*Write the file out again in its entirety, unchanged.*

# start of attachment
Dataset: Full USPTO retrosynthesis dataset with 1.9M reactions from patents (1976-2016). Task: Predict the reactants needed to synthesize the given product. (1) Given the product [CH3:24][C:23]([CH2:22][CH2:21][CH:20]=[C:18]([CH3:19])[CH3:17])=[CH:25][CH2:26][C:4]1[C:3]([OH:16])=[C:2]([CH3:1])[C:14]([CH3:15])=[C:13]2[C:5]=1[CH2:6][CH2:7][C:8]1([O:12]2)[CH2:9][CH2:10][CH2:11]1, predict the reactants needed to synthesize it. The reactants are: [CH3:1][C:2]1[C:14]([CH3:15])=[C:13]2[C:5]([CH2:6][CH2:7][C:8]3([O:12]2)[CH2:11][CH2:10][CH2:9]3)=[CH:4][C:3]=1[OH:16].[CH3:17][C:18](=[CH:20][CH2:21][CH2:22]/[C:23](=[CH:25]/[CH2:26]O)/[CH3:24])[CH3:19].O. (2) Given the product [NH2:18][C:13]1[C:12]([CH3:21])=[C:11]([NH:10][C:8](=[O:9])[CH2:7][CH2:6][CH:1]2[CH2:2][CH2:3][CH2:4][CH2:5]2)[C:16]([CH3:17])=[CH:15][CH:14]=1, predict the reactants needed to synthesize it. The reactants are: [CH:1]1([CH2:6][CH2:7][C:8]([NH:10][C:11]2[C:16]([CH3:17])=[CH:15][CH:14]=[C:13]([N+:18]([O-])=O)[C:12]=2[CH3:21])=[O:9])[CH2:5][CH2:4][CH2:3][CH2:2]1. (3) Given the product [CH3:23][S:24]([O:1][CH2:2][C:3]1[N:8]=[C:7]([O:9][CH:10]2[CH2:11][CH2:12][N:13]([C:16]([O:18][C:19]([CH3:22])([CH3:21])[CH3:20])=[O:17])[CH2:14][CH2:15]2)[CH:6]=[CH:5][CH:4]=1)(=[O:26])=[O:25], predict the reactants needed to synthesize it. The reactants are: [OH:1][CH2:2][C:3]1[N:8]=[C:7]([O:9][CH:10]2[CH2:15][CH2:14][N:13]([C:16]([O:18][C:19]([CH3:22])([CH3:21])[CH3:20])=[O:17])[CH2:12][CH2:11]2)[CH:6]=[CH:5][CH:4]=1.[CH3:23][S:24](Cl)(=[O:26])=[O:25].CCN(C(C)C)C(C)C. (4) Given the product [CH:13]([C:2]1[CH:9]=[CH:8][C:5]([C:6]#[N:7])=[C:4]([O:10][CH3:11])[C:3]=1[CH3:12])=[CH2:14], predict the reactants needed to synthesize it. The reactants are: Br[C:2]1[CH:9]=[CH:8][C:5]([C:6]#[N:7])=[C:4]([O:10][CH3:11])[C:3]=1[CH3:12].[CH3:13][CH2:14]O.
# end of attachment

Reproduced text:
Dataset: Full USPTO retrosynthesis dataset with 1.9M reactions from patents (1976-2016). Task: Predict the reactants needed to synthesize the given product. (1) Given the product [CH3:24][C:23]([CH2:22][CH2:21][CH:20]=[C:18]([CH3:19])[CH3:17])=[CH:25][CH2:26][C:4]1[C:3]([OH:16])=[C:2]([CH3:1])[C:14]([CH3:15])=[C:13]2[C:5]=1[CH2:6][CH2:7][C:8]1([O:12]2)[CH2:9][CH2:10][CH2:11]1, predict the reactants needed to synthesize it. The reactants are: [CH3:1][C:2]1[C:14]([CH3:15])=[C:13]2[C:5]([CH2:6][CH2:7][C:8]3([O:12]2)[CH2:11][CH2:10][CH2:9]3)=[CH:4][C:3]=1[OH:16].[CH3:17][C:18](=[CH:20][CH2:21][CH2:22]/[C:23](=[CH:25]/[CH2:26]O)/[CH3:24])[CH3:19].O. (2) Given the product [NH2:18][C:13]1[C:12]([CH3:21])=[C:11]([NH:10][C:8](=[O:9])[CH2:7][CH2:6][CH:1]2[CH2:2][CH2:3][CH2:4][CH2:5]2)[C:16]([CH3:17])=[CH:15][CH:14]=1, predict the reactants needed to synthesize it. The reactants are: [CH:1]1([CH2:6][CH2:7][C:8]([NH:10][C:11]2[C:16]([CH3:17])=[CH:15][CH:14]=[C:13]([N+:18]([O-])=O)[C:12]=2[CH3:21])=[O:9])[CH2:5][CH2:4][CH2:3][CH2:2]1. (3) Given the product [CH3:23][S:24]([O:1][CH2:2][C:3]1[N:8]=[C:7]([O:9][CH:10]2[CH2:11][CH2:12][N:13]([C:16]([O:18][C:19]([CH3:22])([CH3:21])[CH3:20])=[O:17])[CH2:14][CH2:15]2)[CH:6]=[CH:5][CH:4]=1)(=[O:26])=[O:25], predict the reactants needed to synthesize it. The reactants are: [OH:1][CH2:2][C:3]1[N:8]=[C:7]([O:9][CH:10]2[CH2:15][CH2:14][N:13]([C:16]([O:18][C:19]([CH3:22])([CH3:21])[CH3:20])=[O:17])[CH2:12][CH2:11]2)[CH:6]=[CH:5][CH:4]=1.[CH3:23][S:24](Cl)(=[O:26])=[O:25].CCN(C(C)C)C(C)C. (4) Given the product [CH:13]([C:2]1[CH:9]=[CH:8][C:5]([C:6]#[N:7])=[C:4]([O:10][CH3:11])[C:3]=1[CH3:12])=[CH2:14], predict the reactants needed to synthesize it. The reactants are: Br[C:2]1[CH:9]=[CH:8][C:5]([C:6]#[N:7])=[C:4]([O:10][CH3:11])[C:3]=1[CH3:12].[CH3:13][CH2:14]O.